This fall, student loan rates will double for young Americans across the country. For the average student taking out Stafford loans each year to pay for college, this means the price of college just went up about $4,000. That’s a lot of money, especially considering that so many of our peers are finding themselves unemployed or underemployed in the current economy.
This is truly devastating. At a time when our students are already struggling to pay their share of more than $1 trillion in student loan debt, and one in 10 loans are in default, to raise the cost of higher education will have real, negative consequences on this generation.
Now we can point fingers. We can say President Obama didn’t do enough — that pressuring Congress with hashtags on Twitter and speeches didn’t give the issue the attention and momentum it needed. We can say both the Senate and the House are to blame. They’re already pointing fingers at each other anyway, and according to polls, most Americans have found this branch of government guilty of incompetence.
But the truth, we have to blame ourselves, young people who, despite consistently being screwed by the leaders we elect and the policies they enact, continue to fail to organize and mobilize and demand the change we seek.
While we might be optimistic about our elected officials, the truth is that besides a handful of real visionaries who are willing to put their convictions ahead of their careers, most of our political leaders are just political calculators. And as a former colleague used to say, they can count. They can count money and they can count people. Until we start showing that we can put money into their campaigns or people on their doorsteps, we better get accustomed to getting left out.
We have got to be more politically active if we want to be heard and if we want the issues we care about to be addressed. Democracy doesn’t give you a voice, but it gives you the right to speak up. And we need to speak up, in our local communities, in our state houses, and in Washington. We need to organize, to demonstrate, to raise money and, most importantly, to show up.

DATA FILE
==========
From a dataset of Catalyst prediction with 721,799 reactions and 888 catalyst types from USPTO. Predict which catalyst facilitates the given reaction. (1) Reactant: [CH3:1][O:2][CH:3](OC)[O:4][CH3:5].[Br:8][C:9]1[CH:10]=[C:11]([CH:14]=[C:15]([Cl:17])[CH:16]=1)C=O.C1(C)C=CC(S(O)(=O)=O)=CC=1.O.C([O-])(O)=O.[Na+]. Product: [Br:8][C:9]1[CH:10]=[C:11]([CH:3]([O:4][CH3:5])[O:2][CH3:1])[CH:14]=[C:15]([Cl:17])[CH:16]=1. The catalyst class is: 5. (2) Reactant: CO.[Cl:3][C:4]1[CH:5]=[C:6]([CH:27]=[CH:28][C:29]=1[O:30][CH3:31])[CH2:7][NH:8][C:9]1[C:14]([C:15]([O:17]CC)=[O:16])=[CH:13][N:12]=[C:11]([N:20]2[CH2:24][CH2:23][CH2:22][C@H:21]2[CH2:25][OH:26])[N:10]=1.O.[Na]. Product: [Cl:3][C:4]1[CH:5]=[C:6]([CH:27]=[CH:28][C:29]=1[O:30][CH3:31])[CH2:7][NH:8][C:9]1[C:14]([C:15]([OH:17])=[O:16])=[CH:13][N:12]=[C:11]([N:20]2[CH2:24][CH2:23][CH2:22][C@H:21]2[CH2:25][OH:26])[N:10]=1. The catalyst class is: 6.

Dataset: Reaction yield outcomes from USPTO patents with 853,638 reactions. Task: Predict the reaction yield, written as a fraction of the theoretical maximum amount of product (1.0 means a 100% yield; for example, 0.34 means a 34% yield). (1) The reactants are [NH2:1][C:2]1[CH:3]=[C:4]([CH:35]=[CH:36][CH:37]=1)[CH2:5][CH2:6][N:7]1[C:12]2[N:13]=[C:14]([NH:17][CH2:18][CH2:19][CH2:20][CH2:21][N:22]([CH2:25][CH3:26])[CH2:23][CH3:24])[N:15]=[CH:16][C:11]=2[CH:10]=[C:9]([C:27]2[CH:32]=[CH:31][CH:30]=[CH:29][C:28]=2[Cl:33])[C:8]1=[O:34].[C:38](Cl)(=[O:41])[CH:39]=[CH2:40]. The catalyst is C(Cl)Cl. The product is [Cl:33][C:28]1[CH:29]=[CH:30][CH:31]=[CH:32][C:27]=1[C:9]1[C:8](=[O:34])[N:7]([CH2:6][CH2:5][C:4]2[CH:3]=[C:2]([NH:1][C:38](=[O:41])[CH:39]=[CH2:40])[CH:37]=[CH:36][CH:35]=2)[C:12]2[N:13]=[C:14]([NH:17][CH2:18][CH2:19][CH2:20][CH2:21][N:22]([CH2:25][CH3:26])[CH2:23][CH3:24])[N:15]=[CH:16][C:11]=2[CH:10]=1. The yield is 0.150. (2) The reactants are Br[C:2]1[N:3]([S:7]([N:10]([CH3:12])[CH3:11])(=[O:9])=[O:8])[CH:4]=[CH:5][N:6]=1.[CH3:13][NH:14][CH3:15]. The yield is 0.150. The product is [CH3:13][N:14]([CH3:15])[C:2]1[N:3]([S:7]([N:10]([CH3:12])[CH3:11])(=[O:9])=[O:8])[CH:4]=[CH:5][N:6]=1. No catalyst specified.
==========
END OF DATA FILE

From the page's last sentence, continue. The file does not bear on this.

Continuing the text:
This isn’t a new concept. I remember in elementary school seeing those posters on the walls that read “90% of winning is showing up.” Well, we’re not showing up, and we’re losing 90% of the time. We’re losing on college tuition costs. We’re losing on job creation. We’re losing on tax policy. We’re losing on climate change. On every important issue, the future is losing to the entrenched establishment of today because we are not showing up.
So blame whomever you’d like for the cost of college going up. But at the end of the day, know this: As long as we continue to only play ball every four years (and sometimes, even less often), we can expect our leaders to follow that pattern, and to cater to our interests just as often. As USA Today reported: "During last year's presidential campaign, lawmakers from both parties voted to keep interest rates on subsidized Stafford loans at 3.4%. Yet this year, without a presidential election looming, the issue seemed to fizzle and the July 1 deadline passed without action."
Political party leaders think we’ll forget about this come 2016, the next time they’ll need our support (they’re already expecting us to skip 2014). They’re counting on us to lose interest. They think they can outlast our attention spans, that we’ll forget and we’ll forgive. They might be right. For the sake of our future and our generation, I hope they’re not.
We need a movement of young Americans, focused on advancing a platform of issues that will affect our future. From education to energy, immigration to infrastructure, there are critical issues that left unaddressed, will have a devastating effect on the trajectory of our country. If we want a better future for our nation and our world, we have got to show up and make our voices heard.